Ian Wright hails Eric Cantona's kung-fu kick and reveals he was racially abused by team-mates

And the SunSport columnist says he was “jealous” that Eric Cantona had the balls to Kung-Fu kick an abusive fan 23 years ago.

The former England, Arsenal and Crystal Palace striker explains in an ITV4 documentary about racism in football, the fear he felt when he was targeted on the field during the 80s.

Wright said: “I remember playing at Leeds, with Palace in 1985.

“To a man, the whole lot of them, they point and they say shout, ‘That n*****’. And then they go, ‘What f****** n*****?’ And they’d all go, ‘That f****** n*****.’ It was chilling.”

Wright was signed by Palace boss Steve Coppell in 1985 aged 21 after being spotted playing semi-pro football with Greenwich Borough.

Wright recalled: “When I first signed for Palace I got abuse in the changing room. It was just an accepted thing to do that.

“Steve Coppell had started to assemble a team that were young, vibrant, athletic.

“And there was a lot of tension with the older players at the time. In training we played blacks against whites, people are flying in, flare-ups. A lot of the time the black guys won, you know. Some of the times there was friction.

“Black players had a submissive way about them, in a predominantly white environment. Somewhere along the line you’re going to be the butt of jokes.

“If you’re not somebody who is going to laugh and joke about with it, then you’re seen as. ‘Oh watch him, he’s got a little bit of a chip on his shoulder’.”

Wright reveals his personal agony in a special two-part documentary Out Of Their Skin.

In the programme, the 55-year-old meets pioneers Les Ferdinand, Viv Anderson and Paul Ince in a celebration of ground-breaking black sportsmen who fought against racism to become the sport’s leading stars.

Wright says he was a “football-mad” kid growing up in the 1970s, and yet he was scared to watch England live.

He said: “Football was all I wanted to do but if you said come and watch England at Wembley, as a black teenager, I would have said no chance.”

Wright was in awe of the likes of the late Cyrille Regis and Anderson, who on November 29, 1978, became the first black man to win a senior England cap when he faced and helped beat Czechoslovakia 1-0.

He said: “There’s a perception of a young black man in the 80s — lazy, ignorant, time-wasters, not getting a job, stuff like that. If you were black, you were the target. It was as simple as that.”

Wright cites the dismissive reaction shown by Liverpool winger John Barnes in the face of fierce abuse and crowds starting to police themselves as examples of how widespread racism was eventually curbed.

He said: “There’s that image of a banana being thrown at John.

“He flicked it. I do not believe that anybody could have come up with what John Barnes did there. Defiance with beauty and dignity. And that photo, it went worldwide. And it changed things.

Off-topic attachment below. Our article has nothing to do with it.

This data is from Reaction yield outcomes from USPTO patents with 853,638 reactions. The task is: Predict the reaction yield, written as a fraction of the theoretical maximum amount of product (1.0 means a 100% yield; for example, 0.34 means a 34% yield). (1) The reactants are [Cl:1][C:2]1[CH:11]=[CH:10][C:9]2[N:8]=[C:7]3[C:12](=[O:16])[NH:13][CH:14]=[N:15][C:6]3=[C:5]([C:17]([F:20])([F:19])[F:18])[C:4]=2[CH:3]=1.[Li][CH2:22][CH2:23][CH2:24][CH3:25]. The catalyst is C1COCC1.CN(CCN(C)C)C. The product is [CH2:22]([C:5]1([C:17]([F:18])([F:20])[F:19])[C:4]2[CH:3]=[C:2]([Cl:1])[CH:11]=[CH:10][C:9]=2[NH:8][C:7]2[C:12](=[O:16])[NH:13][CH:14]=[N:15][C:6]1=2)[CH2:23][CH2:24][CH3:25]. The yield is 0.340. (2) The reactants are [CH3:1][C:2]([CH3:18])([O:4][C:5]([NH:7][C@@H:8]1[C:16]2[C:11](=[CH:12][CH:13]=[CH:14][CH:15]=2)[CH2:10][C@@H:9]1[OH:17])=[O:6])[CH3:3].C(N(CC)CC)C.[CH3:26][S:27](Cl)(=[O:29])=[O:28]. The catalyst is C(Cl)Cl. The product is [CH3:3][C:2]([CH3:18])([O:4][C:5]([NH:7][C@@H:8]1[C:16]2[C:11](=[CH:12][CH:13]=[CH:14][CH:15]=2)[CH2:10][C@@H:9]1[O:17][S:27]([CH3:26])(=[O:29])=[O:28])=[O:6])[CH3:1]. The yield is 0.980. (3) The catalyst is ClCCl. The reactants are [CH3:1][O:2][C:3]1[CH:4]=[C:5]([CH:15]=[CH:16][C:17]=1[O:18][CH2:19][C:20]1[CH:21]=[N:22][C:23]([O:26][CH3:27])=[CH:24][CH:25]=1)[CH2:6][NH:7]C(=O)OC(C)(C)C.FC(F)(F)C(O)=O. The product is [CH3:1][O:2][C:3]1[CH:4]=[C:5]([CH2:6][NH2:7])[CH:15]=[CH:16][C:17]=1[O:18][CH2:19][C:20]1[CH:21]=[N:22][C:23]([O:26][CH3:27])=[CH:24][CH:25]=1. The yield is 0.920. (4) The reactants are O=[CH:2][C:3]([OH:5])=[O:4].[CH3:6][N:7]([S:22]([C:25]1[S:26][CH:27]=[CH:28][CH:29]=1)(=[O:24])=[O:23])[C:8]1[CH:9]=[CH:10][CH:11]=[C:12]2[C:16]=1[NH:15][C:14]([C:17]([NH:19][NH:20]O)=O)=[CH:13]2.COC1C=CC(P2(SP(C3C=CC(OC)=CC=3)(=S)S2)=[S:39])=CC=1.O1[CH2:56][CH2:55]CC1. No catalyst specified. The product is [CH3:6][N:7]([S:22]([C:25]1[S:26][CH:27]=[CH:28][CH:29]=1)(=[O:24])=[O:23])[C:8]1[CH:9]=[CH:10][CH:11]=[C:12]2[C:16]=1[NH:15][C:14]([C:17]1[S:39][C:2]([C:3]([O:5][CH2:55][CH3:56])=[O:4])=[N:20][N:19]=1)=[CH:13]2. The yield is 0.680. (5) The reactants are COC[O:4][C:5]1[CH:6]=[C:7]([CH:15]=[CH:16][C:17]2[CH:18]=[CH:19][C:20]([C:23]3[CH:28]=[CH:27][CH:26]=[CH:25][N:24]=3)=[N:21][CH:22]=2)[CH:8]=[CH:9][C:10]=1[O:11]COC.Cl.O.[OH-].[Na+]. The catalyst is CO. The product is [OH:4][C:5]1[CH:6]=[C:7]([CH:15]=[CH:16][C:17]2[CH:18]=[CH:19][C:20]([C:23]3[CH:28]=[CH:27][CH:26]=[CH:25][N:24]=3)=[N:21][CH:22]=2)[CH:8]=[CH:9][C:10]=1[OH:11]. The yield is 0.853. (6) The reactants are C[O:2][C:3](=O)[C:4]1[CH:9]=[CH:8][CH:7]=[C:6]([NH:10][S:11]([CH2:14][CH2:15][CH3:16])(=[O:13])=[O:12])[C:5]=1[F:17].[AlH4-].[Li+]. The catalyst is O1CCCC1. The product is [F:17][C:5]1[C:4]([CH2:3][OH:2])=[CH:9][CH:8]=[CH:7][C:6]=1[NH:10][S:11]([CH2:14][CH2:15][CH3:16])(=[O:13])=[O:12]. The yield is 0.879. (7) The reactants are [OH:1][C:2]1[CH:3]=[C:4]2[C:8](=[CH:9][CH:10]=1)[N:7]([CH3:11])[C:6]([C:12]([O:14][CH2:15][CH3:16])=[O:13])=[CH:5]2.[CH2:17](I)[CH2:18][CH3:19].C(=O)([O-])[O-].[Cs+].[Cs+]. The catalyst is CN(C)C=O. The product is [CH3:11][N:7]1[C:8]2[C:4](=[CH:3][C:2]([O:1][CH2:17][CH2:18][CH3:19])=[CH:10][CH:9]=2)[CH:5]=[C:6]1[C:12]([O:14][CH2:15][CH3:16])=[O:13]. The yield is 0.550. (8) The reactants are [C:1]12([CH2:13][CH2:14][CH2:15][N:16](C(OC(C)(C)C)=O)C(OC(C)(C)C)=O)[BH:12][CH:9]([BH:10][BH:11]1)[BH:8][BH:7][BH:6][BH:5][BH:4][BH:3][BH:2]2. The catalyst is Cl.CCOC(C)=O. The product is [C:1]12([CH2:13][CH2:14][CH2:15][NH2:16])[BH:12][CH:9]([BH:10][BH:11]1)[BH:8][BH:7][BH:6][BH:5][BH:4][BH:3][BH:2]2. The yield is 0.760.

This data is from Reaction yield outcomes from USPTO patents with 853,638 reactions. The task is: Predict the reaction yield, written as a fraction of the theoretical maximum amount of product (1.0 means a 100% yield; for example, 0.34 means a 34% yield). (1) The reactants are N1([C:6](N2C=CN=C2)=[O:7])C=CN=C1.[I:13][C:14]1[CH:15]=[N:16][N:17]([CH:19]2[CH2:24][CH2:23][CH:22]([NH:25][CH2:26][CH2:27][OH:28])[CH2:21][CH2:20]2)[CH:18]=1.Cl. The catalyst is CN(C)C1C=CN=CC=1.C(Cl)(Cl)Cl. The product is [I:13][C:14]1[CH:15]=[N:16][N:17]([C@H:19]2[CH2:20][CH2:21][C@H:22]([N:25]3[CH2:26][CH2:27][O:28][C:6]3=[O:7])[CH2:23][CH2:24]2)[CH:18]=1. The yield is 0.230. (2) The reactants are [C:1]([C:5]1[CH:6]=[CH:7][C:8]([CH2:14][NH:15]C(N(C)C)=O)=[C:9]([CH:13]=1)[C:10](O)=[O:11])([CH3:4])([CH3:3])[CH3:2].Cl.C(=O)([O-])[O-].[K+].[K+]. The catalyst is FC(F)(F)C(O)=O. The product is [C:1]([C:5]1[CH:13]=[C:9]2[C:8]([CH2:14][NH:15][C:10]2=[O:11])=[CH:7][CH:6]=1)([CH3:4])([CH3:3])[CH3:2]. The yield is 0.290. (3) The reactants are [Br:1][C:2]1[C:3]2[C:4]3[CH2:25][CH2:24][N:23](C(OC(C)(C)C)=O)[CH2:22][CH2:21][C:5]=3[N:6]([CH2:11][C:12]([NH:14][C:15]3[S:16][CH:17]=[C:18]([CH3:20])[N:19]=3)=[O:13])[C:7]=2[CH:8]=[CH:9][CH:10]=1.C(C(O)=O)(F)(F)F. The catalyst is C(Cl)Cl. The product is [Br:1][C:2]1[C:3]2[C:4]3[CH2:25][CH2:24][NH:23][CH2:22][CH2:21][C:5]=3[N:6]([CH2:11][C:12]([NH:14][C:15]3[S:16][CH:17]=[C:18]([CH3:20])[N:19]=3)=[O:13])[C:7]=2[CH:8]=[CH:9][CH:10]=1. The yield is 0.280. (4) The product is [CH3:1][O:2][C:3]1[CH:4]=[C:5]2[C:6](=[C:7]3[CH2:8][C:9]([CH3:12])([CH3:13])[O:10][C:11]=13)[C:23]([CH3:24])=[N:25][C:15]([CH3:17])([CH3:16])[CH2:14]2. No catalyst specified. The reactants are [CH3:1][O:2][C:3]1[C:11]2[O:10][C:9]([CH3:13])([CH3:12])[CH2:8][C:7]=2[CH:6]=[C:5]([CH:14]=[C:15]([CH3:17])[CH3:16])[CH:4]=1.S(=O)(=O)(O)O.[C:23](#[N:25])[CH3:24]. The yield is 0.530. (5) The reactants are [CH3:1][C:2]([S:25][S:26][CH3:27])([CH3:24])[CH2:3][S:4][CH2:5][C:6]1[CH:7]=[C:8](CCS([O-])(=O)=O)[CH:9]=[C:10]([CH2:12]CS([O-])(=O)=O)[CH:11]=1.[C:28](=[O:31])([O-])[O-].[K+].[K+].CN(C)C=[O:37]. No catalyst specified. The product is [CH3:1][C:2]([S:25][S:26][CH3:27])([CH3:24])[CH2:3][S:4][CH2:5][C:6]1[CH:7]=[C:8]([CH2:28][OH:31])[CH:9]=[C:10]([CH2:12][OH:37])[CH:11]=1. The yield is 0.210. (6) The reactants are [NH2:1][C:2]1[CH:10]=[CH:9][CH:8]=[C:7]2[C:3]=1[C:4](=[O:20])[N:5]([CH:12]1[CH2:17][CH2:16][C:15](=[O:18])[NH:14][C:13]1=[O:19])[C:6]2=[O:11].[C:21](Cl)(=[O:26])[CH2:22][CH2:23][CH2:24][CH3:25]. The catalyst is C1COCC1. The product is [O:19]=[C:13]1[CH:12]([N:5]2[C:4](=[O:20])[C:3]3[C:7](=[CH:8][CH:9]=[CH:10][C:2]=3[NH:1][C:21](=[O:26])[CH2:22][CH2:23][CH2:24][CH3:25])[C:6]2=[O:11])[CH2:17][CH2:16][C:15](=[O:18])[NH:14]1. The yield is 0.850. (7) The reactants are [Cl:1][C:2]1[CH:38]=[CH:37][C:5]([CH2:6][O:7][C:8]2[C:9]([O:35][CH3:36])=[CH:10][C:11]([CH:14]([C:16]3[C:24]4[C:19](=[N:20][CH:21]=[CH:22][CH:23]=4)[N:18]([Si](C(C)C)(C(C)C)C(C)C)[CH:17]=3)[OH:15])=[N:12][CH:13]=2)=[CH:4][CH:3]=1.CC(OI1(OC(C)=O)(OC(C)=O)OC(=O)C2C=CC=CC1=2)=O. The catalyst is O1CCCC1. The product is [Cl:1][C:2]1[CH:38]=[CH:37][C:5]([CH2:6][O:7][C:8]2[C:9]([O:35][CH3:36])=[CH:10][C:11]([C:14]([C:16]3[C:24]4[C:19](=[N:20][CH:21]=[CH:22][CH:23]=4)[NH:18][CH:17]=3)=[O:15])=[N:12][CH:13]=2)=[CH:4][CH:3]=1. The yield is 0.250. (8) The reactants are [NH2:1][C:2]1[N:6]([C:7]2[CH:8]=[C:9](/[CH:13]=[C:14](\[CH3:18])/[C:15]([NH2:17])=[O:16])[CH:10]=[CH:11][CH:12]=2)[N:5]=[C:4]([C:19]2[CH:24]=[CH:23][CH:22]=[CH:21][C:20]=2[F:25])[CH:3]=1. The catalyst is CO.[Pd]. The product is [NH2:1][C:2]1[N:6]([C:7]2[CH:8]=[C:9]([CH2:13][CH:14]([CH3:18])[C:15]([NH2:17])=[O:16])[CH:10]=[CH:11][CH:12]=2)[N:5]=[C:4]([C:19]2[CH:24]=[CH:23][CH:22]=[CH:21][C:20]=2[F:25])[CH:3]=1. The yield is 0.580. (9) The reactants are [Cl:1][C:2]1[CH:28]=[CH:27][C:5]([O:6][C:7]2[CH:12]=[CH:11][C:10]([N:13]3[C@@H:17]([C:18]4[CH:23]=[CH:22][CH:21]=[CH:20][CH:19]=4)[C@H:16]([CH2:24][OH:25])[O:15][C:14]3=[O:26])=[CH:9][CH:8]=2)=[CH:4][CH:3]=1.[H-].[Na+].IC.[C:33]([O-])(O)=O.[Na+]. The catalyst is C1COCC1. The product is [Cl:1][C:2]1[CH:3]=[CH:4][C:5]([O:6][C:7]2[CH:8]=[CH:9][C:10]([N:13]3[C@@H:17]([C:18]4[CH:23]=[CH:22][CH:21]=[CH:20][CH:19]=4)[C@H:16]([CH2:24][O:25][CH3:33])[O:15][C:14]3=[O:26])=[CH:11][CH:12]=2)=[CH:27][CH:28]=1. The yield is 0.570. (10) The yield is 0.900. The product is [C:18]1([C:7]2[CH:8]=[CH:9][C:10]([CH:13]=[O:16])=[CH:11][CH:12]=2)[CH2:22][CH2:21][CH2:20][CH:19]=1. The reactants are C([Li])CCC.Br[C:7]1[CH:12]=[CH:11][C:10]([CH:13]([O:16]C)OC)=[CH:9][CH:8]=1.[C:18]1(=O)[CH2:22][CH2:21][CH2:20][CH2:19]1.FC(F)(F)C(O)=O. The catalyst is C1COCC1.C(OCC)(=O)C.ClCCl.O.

“Then the Leeds fans stood up themselves and said that’s not acceptable any more.

“I personally do not believe that Leeds get enough credit for that and the fans themselves.

“And Millwall they tried to do the same. For you to stand up and be that person who wants to make change, it’s commendable, magnificent and it helps. It changes things.”

Wright had moved across London to Arsenal long before January 1995 when Cantona famously leapt over the Selhurst Park advertising boards and attacked fan Matthew Simmons.

The Manchester United star was eventually banned for nine months and fined £20,000 by the FA.

Wright said: “Every black player had ten times more reason to Kung-Fu kick a fan.

“People say how did I feel that night when I watched it. If I’m being totally honest I felt jealous. Jealous.

“Cantona was allegedly told to f*** off back to France. The guy denied it and was never convicted of a racist charge.

“People like Cyrille and Brendon Batson — as wrong as it was what Cantona did — then had ten times more reasons to kick a fan.

“You couldn’t as a black man try to bring up racial issues and be taken seriously. ‘You’ve got a race card burning a hole in your pocket. You got chips on your shoulder’. You couldn’t do it.

“It took a Frenchman to bring home the issues of racism. A white Frenchman.”

Though great strides have been taken by organisations like Kick It Out, there remains a lack of black, Asian and minority ethnic coaches and managers at the top of the game.

Yet Wright is confident one day a black man can be Three Lions boss.

He added: “We’ve seen a black president in America — can’t you see a black man managing the England men’s national team?”

Out Of Their Skin is on ITV4 at 10pm on Tuesday,  November 27 and Wednesday, November 28.

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